But McCrory said they were also working together to fashion “an appropriate legal response to this unconstitutional overreach of the White House.”
It might seem that since North Carolina is not a border state, McCrory wouldn’t have a dog in this fight. However, he said North Carolina is impacted by illegal immigration.
“I’m extremely concerned about the potentially negative impact of this executive order on our public schools, health services and public safety,” McCrory explained.
Gov. Mike Pence (R-Ind.) said the nation’s immigration system is in need of reform. But he also believes unilateral presidential action is not the way to accomplish that goal.
“While reasonable people can differ on ways to improve our nation’s broken immigration system, the president’s unilateral action is an unacceptable end run around the democratic process and must be reversed,” he said. “The proper place to debate immigration policy is through the legislative process defined in our Constitution.”
“The state of Indiana will carefully evaluate the details of the Executive Order and take any available legal actions necessary to restore the rule of law and proper balance to our constitutional system of government,” Pence added.
Ryan Call, the chairman of the Colorado Republican Party, believes serious immigration reforms are needed, too.
“However, the president’s outrageous decision to do an end-run around Congress and alter immigration policy by executive fiat flies in the face of the Constitution and our principles of representative democracy,” said Call.
Call also said the president’s executive order would make it harder for Congress to “trust him as an honest partner,” and work toward meaningful reform.
“President Obama is thumbing his nose at the American people, ignoring the clear message they sent just two weeks ago when they elected Republicans to control both chambers of Congress.”
Bobby Schostak, the chairman of the Michigan Republican Party, said there is a limit to what the White House can do, constitutionally.
“For six years, President Obama correctly stated he does not have the authority to issue this kind of executive order – President Obama should take his own advice. This goes outside those bounds and sets a dangerous precedent for future presidents,” said Schostak.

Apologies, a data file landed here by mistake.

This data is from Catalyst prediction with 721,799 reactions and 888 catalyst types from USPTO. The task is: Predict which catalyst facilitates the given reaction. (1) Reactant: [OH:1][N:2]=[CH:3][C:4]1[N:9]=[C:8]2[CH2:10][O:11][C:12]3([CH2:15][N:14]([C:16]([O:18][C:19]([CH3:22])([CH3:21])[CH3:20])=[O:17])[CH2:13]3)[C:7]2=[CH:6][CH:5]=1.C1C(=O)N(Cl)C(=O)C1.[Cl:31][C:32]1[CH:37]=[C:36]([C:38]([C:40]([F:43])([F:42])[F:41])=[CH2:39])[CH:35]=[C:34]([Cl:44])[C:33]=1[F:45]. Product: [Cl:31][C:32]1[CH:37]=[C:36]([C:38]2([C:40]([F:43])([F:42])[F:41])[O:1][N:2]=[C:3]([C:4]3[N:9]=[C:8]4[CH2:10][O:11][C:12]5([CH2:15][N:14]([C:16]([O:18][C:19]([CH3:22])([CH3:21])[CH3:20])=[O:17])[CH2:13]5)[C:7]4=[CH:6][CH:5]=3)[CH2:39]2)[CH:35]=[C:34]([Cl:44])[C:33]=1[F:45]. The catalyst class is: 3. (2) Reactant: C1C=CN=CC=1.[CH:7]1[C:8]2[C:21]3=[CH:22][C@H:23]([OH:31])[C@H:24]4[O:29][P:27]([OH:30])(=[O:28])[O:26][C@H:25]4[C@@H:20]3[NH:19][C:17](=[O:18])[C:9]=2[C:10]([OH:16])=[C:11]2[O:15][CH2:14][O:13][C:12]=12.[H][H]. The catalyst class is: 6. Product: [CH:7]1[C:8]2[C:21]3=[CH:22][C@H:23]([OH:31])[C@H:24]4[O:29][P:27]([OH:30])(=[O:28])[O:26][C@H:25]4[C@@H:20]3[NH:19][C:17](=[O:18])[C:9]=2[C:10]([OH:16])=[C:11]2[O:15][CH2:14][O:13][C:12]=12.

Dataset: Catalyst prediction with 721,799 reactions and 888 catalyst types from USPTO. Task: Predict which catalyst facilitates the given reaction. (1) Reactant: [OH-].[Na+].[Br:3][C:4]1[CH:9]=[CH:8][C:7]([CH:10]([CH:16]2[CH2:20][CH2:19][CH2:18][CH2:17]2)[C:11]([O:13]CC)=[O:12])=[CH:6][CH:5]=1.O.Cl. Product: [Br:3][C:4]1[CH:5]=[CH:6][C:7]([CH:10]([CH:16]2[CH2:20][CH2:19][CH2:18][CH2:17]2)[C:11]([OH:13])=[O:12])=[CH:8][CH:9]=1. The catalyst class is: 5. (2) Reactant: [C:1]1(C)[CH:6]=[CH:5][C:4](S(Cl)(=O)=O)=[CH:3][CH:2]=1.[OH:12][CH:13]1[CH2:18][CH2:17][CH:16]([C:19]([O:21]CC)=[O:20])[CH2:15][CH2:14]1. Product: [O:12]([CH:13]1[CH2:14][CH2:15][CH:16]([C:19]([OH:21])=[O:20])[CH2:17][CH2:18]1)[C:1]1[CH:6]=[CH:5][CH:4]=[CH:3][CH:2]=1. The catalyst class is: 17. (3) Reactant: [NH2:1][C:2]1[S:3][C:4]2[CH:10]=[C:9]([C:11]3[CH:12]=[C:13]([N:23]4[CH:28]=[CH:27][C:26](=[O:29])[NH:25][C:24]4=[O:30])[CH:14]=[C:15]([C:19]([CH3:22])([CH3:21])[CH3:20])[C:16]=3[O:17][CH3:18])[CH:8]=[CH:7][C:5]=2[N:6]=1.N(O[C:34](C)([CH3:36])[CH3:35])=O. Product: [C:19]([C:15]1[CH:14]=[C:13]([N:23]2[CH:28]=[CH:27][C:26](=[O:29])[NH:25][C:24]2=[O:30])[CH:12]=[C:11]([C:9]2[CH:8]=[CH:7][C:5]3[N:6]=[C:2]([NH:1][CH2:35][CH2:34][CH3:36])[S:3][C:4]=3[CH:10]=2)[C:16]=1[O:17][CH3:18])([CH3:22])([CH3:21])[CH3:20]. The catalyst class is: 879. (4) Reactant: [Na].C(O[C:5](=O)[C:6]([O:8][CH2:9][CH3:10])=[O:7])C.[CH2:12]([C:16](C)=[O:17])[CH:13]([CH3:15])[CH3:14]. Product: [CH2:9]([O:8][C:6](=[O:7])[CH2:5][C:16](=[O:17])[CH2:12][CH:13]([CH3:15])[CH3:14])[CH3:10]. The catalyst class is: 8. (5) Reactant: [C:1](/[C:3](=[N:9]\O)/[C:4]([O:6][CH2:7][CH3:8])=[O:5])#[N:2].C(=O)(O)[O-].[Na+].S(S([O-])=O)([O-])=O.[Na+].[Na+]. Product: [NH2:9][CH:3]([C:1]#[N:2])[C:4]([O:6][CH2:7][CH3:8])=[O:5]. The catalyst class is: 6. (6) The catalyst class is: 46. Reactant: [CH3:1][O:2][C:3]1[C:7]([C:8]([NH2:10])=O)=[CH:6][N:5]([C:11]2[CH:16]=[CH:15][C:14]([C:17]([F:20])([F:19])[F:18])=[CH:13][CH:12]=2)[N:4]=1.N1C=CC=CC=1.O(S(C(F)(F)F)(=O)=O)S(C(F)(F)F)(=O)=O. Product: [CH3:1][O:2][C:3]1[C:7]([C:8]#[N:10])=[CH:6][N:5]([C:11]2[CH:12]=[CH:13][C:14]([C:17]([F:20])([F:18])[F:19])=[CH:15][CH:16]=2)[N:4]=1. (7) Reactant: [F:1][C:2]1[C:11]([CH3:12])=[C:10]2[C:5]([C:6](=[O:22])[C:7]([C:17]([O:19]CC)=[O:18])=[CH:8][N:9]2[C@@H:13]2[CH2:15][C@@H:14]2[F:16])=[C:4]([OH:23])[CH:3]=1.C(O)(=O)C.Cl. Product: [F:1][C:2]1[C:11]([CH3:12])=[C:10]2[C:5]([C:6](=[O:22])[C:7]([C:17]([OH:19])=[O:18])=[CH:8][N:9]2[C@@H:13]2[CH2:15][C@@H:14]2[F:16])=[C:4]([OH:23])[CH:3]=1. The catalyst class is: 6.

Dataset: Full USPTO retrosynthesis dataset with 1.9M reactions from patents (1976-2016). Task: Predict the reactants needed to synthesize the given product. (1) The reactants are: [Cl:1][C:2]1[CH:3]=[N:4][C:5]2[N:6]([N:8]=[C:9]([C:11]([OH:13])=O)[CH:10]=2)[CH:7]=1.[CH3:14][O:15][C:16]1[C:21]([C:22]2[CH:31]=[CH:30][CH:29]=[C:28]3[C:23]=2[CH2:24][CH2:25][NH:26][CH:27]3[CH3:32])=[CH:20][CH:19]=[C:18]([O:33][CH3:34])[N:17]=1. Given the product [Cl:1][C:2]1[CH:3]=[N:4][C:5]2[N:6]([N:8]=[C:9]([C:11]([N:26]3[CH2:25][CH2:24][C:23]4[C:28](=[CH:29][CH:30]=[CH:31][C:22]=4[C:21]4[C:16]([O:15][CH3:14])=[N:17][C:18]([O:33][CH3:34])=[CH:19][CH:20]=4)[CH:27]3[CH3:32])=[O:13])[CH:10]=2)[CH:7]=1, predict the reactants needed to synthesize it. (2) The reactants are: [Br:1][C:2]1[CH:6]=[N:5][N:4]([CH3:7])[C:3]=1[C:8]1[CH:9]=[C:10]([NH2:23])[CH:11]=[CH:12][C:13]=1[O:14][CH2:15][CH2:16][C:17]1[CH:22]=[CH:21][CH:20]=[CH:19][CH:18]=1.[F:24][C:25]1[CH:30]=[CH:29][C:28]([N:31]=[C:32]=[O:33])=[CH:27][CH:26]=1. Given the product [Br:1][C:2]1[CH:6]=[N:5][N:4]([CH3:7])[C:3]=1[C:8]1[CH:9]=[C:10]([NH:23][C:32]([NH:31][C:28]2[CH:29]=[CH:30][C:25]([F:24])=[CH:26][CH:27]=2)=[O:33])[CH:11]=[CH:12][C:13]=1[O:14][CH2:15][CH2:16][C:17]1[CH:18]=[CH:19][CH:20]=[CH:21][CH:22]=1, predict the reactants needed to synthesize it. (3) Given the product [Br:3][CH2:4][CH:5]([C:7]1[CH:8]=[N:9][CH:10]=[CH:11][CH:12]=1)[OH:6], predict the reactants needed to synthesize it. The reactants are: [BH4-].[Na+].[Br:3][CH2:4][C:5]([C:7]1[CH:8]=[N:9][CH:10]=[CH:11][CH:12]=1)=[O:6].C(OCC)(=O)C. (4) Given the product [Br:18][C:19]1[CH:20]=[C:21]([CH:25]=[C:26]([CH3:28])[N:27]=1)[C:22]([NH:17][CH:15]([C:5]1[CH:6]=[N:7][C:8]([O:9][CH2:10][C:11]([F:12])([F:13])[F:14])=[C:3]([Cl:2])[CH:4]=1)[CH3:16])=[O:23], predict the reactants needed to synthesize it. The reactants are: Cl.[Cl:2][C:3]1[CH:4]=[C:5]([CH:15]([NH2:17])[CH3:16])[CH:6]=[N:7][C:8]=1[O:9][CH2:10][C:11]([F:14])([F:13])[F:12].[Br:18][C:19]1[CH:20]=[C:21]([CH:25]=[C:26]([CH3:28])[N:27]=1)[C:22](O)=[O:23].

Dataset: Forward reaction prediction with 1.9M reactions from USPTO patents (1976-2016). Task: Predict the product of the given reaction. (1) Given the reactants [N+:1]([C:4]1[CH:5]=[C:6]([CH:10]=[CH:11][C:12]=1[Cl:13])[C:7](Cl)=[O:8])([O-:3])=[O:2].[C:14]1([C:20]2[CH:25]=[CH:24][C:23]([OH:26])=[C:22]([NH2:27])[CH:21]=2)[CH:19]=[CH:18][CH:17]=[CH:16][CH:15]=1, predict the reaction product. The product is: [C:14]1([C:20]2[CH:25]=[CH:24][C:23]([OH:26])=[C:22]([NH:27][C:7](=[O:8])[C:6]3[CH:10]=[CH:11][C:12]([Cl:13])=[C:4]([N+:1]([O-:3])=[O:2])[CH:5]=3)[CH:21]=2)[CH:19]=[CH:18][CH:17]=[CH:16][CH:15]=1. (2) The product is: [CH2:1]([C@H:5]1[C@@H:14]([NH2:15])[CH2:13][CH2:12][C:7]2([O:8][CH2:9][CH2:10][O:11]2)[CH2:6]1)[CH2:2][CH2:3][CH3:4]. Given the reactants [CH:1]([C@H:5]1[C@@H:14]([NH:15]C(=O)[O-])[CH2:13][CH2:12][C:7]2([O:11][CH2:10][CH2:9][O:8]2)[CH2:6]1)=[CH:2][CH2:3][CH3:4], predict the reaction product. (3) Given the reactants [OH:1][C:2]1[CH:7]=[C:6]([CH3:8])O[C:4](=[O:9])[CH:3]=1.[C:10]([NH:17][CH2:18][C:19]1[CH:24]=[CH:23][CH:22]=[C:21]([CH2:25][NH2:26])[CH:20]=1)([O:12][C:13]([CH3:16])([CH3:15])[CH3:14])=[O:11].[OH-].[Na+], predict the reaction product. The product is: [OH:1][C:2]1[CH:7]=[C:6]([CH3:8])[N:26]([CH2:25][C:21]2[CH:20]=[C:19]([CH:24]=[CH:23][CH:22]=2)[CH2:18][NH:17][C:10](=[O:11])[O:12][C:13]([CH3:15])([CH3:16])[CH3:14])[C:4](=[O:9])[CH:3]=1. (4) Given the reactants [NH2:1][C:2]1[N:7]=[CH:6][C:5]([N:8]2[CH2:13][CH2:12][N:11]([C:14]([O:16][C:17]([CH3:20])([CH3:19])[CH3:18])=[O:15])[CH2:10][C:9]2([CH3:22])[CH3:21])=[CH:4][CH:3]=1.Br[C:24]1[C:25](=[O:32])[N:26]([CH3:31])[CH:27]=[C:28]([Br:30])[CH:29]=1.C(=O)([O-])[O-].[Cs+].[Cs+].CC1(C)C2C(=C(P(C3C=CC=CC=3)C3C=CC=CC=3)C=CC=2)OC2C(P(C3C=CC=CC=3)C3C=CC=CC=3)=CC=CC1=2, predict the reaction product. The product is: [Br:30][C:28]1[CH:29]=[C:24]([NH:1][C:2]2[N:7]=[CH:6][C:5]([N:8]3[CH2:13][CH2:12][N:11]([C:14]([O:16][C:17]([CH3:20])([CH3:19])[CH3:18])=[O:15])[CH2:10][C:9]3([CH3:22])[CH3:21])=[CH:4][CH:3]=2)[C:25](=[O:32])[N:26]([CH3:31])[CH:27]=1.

Michigan Gov. Snyder has not added his voice to the five Republican governors who raised the possibility of challenging the president’s order in court.
Snyder is actually working to encourage immigration in Michigan, and has been since January 2014.
“That’s how we made our country great,” said Snyder.
Snyder has called for reforms to welcome legal immigrants to Michigan, including an expansion of visas for the city of Detroit and the creation of the Michigan Office for New Americans to help attract “highly skilled immigrants to Detroit.”
“Detroit is one of America’s great cities, yet today it is struggling amidst bankruptcy and a population that has dropped from over 1.8 million in 1950 to 700,000 today,” Snyder said. “Immigrants were key to the city’s greatness, and immigration can play a critical role in its comeback.”
Ohio’s Kasich is taking the middle road following the Obama executive order.
The Republican said he does have a problem with “people who jump the line” and set up housekeeping in the U.S. illegally. However, he also said it might be best to follow the president’s lead.
“We have to think about what is going to bring about healing,” said Kasich. “Everybody in this country has to feel like they have an opportunity.”